1890's: 44.46
    1900-1902: 51.08 (white) - 35.04 (other = minorites) / 16.04 year difference between whites and minorites.
    1909-1911: 53.62 (white) - 37.67 (other = minorites) / 15.95
    1919-1921: 58.53 (white) - 46.92 (other = minorites) / 11.61
    1929-1931: 62.67 (white) - 49.51 (other = minorites) / 13.61
    1939-1941: 67.29 (white) - 55.51 (other = minorites) / 11.78
    1949-1951: 72.03 (white) - 62.70 (other = minorites) / 9.33 Since this is getting to be a smaller gap I'd say it's have dual-benefits for everyone.

    See the trend - up and up as quality of healthcare - which includes better prenatal care, inoculations and prevention increased?

    It went from 79.4 (white) to 80.8 (white) between 1990 and 2004 (1.1 increase)
    It went from 65 (minorities) to 69.8 (minorities) between 1990 and 2004. (4.8 increase)

    So - for the average white female the statistics provide an increase of 29.72 years between 1900 and 2004.
    For the average minority female that's a 41.46 years increase between 1900 and 2004

    Note - the biggest time span for life expectancy increase for women (whites and minorities) was between the 1900's (before WWI) and the 1950's (after WWII) - an increase of 23.11 years for whites and 31.46 years for minorities.

    This means that of the 29.72 years that whites have gained between 1900-2004; 23.11 years out of 29.72 were gained between 1900 and the 1950's - the remaining 6.61 years have been gained in the last 45 years.

    For minorities that means puts that 1900-1950's gain at 31.4 years . . . leaving the remaining 10 years to be gained in the 45 years since then.

    I'd say that having the first 50 years of the 20th century net the majority of life-expectancy gains is pretty damned significant and hard to write off as anything other than better healthcare for women overall since both races of all economic levels benefited. . . and that includes better pregnancy prevention and prenatal care = both provided by private insurance and the federal or state government if needed.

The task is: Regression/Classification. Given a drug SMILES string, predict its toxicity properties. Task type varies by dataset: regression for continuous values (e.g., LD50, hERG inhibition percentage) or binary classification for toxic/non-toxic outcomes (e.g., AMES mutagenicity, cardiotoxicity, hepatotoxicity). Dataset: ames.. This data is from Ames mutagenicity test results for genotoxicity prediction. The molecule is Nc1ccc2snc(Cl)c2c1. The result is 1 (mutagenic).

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    Re: Should the country pay for women's contraceptives?

    Quote Originally Posted by Peter Grimm View Post
    Are you suggesting that fewer people live out west because of all the national parks?
    I'm saying:

    1. A lot of that "low density land" is desert and preservations.
    2. Low density areas are made to appear pristine.
    3. The map is meant for examining population density, that's obvious; however, extrapolating lightly shaded areas of a pop density map into "we have lots of room" is too simple.

    Actually, the reason the east coast is more heavily populated is because people came from Europe, landed in the heavily shaded areas, and most people didn't travel too far afterward.
    I'm well versed in population dynamics and the demographic transition. I doubt someone of your expertise on this subject could surmise the major factors of such satisfactorily, and I don't feel like going down that road at the moment.